J Cell Mol Med, Microbial Biotechnology join Wiley Open Access publishing program

Published on February 20, 2013 at 2:48 AM · No Comments

John Wiley & Sons, Inc., announced today that Journal of Cellular and Molecular Medicine and Microbial Biotechnology have joined the Wiley Open Access publishing program. All articles in these two journals are now open access and free to view, download and share.

Since its launch in 1996, Journal of Cellular and Molecular Medicine has attracted very high quality submissions and attained an Impact Factor of 4.125, placing it 22nd in the Medicine Research and Experimental ISI Category. With its emphasis on translational medicine, and high quality review series, Journal of Cellular and Molecular Medicine is of interest to a wide spectrum of researchers and clinicians. Converting to open access allows all readers to benefit from the high-level research advances reported in the journal, driving biomedical research forward and accelerating discovery.

"We are excited that Journal of Cellular and Molecular Medicine is joining the Wiley Open Access publishing program, as it will make the highly topical and well-regarded review series commissioned by our Editor-in-Chief, Professor LM Popescu, available to all," said Dr. Jo Wixon, Senior Editor, Health Sciences, Wiley.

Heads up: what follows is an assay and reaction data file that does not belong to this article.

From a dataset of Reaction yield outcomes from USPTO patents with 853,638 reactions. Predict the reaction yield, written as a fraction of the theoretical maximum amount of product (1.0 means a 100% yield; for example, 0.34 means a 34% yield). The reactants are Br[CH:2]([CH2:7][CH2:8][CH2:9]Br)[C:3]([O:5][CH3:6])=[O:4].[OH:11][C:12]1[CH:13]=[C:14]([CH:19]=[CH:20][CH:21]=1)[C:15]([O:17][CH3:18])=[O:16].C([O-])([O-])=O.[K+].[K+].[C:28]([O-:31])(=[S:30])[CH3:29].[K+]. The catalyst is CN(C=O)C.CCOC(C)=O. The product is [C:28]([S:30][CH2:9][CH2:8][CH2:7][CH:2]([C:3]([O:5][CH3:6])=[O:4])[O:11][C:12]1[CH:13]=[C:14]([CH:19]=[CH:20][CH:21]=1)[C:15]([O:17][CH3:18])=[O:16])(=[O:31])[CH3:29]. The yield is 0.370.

Since its inception, Microbial Biotechnology has published papers of original research reporting significant advances in any aspect of microbial applications to biotechnologies, making it of interest to a wide spectrum of researchers across the scope of both Microbiology and Biotechnology. Converting to open access will significantly benefit readers and researchers in the field of biotechnology, through the dissemination of high quality research from Microbial Biotechnology.

"The Society for Applied Microbiology is delighted that this change is taking place. Enabling readers to access the contents of this already successful journal free of charge will foster progress in this important area of applied microbiology," said Society for Applied Microbiology (SfAM) President, Professor Martin Adams.

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